Charities can make climate-friendly investments even if it means lower returns, High Court rules say

Trustees can take climate change factors into account when making decisions about their charity’s investments, even if it means lower returns, the High Court has ruled.

Trustees of lenders Ashden Trust and Mark Leonard Trust took the case to court in early March and judgment was handed down on Friday.

The decision reinterprets a 30-year-old judgment, known as the Bishop of Oxford case, which found that directors of charities should maximize the return on their investments, except in circumstances where this conflicts with her goals.

But in the latest case, Judge Michael Green approved investment policies drawn up by the two charities that excluded investments deemed to contribute to climate change.

He held that the power to invest must be exercised to promote the objectives of a charity, which would normally mean maximizing the financial returns of any investment.

But he concluded that directors had discretion whether or not to exclude investments they reasonably believed conflicted with their charity’s goals.

The Charity Commission, which along with the attorney general was a defendant in the case, said it welcomed the judgment and would issue revised CC14 investment guidelines in light of the ruling.

Sarah Butler-Sloss, Founder of Ashden Trust, said: “I am delighted that the High Court endorses our view that investments not aligned with the goals of the Paris Agreement come into conflict with our charitable work for reduce poverty and protect the environment. We can now exclude them from our portfolio.

“This judgment empowers trustees of other charities who care about the state of the planet and all its inhabitants to invest in ways that mitigate the worst impacts of climate change.”

Mark Sainsbury, founder of the Mark Leonard Trust, said the judgment marked an important step in defining the fiduciary duties of trustees of charities.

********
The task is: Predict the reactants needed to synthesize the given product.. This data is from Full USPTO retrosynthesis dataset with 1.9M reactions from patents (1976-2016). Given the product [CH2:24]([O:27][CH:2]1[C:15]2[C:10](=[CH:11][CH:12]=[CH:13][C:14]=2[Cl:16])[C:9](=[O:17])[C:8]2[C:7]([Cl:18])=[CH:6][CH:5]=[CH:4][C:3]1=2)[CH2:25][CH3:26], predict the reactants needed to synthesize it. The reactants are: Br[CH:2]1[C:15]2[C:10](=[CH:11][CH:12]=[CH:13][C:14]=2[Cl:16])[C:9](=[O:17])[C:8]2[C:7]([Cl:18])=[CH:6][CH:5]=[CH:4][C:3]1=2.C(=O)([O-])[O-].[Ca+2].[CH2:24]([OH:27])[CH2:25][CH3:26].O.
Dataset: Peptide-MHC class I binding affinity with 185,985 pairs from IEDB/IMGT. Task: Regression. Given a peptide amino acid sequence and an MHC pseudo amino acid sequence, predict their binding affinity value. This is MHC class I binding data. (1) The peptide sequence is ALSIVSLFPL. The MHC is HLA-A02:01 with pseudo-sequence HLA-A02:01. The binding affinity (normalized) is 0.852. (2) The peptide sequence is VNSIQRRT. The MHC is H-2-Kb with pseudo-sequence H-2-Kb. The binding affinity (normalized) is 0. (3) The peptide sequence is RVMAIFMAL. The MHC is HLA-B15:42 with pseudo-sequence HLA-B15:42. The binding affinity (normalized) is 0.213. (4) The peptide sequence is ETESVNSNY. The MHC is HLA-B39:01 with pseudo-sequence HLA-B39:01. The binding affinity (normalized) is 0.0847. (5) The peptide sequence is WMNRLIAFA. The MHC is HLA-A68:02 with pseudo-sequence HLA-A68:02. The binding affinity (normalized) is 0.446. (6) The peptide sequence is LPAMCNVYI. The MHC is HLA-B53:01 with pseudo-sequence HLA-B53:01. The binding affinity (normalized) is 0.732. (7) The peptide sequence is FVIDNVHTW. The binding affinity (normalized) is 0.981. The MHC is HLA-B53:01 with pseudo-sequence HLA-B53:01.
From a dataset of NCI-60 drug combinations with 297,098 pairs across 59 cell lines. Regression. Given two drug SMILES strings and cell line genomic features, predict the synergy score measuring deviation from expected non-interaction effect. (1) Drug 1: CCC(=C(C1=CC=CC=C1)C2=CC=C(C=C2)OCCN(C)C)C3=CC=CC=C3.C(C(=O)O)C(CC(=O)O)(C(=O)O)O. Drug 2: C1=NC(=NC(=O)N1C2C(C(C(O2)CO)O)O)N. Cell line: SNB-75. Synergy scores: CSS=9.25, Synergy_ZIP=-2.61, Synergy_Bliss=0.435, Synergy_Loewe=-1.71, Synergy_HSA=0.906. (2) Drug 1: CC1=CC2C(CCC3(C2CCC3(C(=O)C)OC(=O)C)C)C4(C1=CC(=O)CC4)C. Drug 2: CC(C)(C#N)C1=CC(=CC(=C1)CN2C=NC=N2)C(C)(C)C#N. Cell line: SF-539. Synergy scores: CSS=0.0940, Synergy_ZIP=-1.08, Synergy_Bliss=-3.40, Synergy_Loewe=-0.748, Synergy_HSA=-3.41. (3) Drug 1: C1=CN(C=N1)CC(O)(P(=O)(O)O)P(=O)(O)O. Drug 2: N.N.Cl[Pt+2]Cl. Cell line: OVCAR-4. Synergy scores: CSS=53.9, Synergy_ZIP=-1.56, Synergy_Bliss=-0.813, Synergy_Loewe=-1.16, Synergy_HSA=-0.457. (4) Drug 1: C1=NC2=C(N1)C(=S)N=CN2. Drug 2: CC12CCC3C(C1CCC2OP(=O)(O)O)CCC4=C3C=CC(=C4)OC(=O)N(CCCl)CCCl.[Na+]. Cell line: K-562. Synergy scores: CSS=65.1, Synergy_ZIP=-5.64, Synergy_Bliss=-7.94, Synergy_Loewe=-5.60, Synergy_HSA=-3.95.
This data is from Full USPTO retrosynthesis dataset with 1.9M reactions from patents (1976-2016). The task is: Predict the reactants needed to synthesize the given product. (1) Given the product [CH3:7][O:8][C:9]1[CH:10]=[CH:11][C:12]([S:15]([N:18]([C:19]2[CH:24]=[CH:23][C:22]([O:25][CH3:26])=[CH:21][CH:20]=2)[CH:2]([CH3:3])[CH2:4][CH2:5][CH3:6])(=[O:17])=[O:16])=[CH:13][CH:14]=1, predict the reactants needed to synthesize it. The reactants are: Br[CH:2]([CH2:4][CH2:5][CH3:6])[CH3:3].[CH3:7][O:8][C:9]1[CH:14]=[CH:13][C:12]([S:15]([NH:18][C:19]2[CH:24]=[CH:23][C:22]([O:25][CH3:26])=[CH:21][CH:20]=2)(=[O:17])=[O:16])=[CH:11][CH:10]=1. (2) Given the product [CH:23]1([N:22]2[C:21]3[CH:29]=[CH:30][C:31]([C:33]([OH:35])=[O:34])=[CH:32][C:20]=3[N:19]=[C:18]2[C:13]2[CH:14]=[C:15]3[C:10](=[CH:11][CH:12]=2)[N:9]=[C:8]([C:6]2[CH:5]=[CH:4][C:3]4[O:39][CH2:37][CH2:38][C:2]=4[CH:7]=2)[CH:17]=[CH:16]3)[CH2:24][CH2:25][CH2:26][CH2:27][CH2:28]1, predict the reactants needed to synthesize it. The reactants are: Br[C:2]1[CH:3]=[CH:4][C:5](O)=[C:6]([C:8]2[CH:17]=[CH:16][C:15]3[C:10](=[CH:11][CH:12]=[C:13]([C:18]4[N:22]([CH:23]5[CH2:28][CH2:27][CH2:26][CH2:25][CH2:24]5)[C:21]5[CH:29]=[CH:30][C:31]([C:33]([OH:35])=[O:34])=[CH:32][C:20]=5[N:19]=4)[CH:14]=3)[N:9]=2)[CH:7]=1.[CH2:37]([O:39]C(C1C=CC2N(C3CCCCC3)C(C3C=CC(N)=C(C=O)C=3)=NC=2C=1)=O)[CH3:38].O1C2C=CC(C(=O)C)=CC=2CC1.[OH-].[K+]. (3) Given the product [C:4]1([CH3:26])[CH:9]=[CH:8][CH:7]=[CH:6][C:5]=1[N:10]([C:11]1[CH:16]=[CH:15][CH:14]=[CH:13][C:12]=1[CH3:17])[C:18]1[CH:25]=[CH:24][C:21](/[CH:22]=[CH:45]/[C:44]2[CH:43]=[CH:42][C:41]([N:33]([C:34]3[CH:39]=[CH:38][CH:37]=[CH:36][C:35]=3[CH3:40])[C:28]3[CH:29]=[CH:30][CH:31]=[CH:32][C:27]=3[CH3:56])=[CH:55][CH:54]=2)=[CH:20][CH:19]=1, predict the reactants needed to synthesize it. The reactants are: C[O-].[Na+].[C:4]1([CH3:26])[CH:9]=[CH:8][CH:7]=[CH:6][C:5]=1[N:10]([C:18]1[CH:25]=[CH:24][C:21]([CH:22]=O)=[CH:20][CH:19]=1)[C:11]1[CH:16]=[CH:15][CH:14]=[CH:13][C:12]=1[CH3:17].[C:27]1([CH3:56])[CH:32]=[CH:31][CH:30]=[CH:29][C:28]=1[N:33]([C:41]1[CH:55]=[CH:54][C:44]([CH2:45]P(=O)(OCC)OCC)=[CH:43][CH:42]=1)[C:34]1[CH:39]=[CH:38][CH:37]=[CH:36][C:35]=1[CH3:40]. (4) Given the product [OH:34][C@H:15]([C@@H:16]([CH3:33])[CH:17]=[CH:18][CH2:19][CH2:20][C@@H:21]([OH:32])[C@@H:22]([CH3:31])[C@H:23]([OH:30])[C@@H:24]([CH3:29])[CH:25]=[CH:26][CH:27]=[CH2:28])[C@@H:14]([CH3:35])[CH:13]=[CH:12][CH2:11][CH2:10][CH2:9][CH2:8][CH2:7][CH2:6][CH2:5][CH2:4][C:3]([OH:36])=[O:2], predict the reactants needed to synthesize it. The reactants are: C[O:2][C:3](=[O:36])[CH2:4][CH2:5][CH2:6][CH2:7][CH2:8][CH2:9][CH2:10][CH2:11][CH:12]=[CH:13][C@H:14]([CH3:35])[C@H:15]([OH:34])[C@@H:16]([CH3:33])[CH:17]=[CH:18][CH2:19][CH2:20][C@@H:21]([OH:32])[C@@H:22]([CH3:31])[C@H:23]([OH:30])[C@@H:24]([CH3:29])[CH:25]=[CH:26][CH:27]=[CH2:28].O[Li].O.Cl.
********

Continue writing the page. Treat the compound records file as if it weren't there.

“For too long, responsibilities in this area have been a source of uncertainty and conflicting advice and it has been too easy for directors to ignore the tension between their charitable goals and certain investments,” he said. .

“There is no longer any doubt that all directors of charities must assess financial performance against any potential conflict with their goals and work”

Luke Fletcher, a partner at Bates Wells law firm, which represented the two trusts, said: “Charity trustees are now clearly empowered to give full weight to concerns arising from climate impacts and other damage caused by climate change. investments when deciding how to invest.”

“This ruling clarifies the law and redefines fiduciary duty, in light of climate change and more broadly, for the benefit of all charities.

“It is also likely to be influential in other jurisdictions and appeal to other categories of investors.”

He said that while the commission would issue revised investment guidelines, the ruling sets out the law, which takes precedence over the guidelines, and would apply immediately to all trustees.

Aarti Thakor, director of legal services at the Charity Commission, said: “We are delighted that the judge has concluded, in line with our proposed guidance, that trustees can continue to have wide discretion when choosing to invest ethically.

“The judge confirmed that the law relating to the investment powers of trustees should be suitable for all types of charities, provide flexibility and sustainability and ensure the pursuit of a charity’s charitable purposes.

“We will release our updated guidance in due course to ensure directors can confidently adopt appropriate policies, including in the context of pressing climate change concerns.”